BA (Hons) (Melbourne), DPhil (Oxford)

History, Heritage And Archaeology

Nathalie Nguyen is Professor of History at Monash University. She arrived in Australia as a child refugee with her family after the fall of Saigon in 1975. A Commonwealth Scholar at the University of Oxford and former ARC Future Fellow, she is a leading international scholar with a distinguished publication record in innovative research areas, namely the Vietnamese diaspora, South Vietnam during the Vietnam War and in its aftermath, and Vietnamese francophone literature. She was listed as one of 15 “Prominent Australians from a refugee and humanitarian background” in the Refugee Council of Australia’s Submission to the Joint Standing Committee on Migration of the Australian Parliament in 2013. Her work focuses on memory, war and migration, and her aim has been to provide a voice for a distinctive refugee and minority community while exploring issues of central concern for migrant nations in the 21st century. She is an expert on oral history projects involving the Vietnamese community in Australia, and her work has led to the creation of two key new oral history collections at the National Library of Australia.

Her fellowships include two prestigious ARC Fellowships back-to-back in 2005-15, a Visiting Fellowship at the University of Oxford, and Harold White Fellowship at the National Library of Australia. Her latest grants include an ARC Discovery Project on the refugee legacy for second generation Vietnamese in Australia.

Nathalie is the author of four books, three of which have been translated into other languages, and over 40 book chapters and articles. Her books include: South Vietnamese Soldiers: Memories of the Vietnam War and After, which was launched at the University of California, Berkeley, and UNSW Australian Defence Force Academy; 2010 Choice Outstanding Academic Title Memory Is Another Country: Women of the Vietnamese Diaspora; Voyage of Hope: Vietnamese Australian Women’s Narratives, which was shortlisted for the 2007 NSW Premier’s Literary Awards; and Vietnamese Voices: Gender and Cultural Identity in the Vietnamese Francophone Novel. Her publications as editor include New Perceptions of the Vietnam War and the forthcoming Routledge Handbook of the Vietnamese Diaspora.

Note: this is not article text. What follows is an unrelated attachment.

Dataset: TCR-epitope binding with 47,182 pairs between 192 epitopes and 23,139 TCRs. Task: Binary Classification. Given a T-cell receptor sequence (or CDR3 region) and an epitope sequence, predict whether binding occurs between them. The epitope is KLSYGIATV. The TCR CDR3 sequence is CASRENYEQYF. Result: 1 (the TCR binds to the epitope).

Her essay on Australian responses to the Vietnamese refugee crisis in 1975 in the Canadian Journal of Law and Society won the 2015 Mander Jones Award from the Australian Society of Archivists for the "Best publication that uses, features or interprets Australian archives." Her essay on war, diaspora and the memories of South Vietnamese soldiers was featured in the 2014 Journal of Intercultural Studies Editors Choice Collection.

Her submissions to Senate Select Committees on Issues facing diaspora communities in Australia and on Strengthening Multiculturalism were published on the Australian Parliament website in 2017 and 2020. 

2021               Fellow of the Academy of the Social Sciences in Australia

2018-21          ARC Discovery Project, Australian Research Council

2016               2015 Mander Jones Award, Australian Society of Archivists

2014               Editors’ Choice Collection, Journal of Intercultural Studies

2011-15          ARC Future Fellow, Australian Research Council

2011               Visiting Research Fellow, Refugee Studies Centre, University of Oxford

2011               2010 Choice Outstanding Academic Title

2010-11          Principal Fellow, The Australian Centre, University of Melbourne

2007               Harold White Fellow, National Library of Australia

2007               2007 NSW Premier’s Literary Awards – Shortlisted

2005-10          ARC Australian Research Fellow, Australian Research Council

  1. NGUYEN, NHC (2021) “‘The Missing Ones’: Vietnamese Diasporic Memory and Women’s Narratives of Loss.” Gender and Trauma since 1900. Eds. Paula Michaels and Christina Twomey. London: Bloomsbury Academic. pp. 185-200.
  2. NGUYEN, NHC (2021) “Making Sense of the Past: The Vietnamese Diaspora in Australia and Transgenerational Histories.” Routledge Handbook of Asian Diaspora and Development. Ed. Ajaya K. Sahoo. Abingdon, Oxon: Routledge. pp. 17-29.
  3. NGUYEN, NHC (2021) “The Past in the Present: Life Narratives and Trauma in the Vietnamese Diaspora.” Translating Worlds: Migration, Memory, and Culture. Eds. Susannah Radstone and Rita Wilson. Abingdon, Oxon: Routledge. pp. 41-55.
  4. NGUYEN, NHC (2016) South Vietnamese Soldiers: Memories of the Vietnam War and After. Santa Barbara, Calif.: Praeger. xx + 289pp.
  5. NGUYEN, NHC (2009) Memory Is Another Country: Women of the Vietnamese Diaspora. Santa Barbara, Calif.: Praeger. xii + 212pp.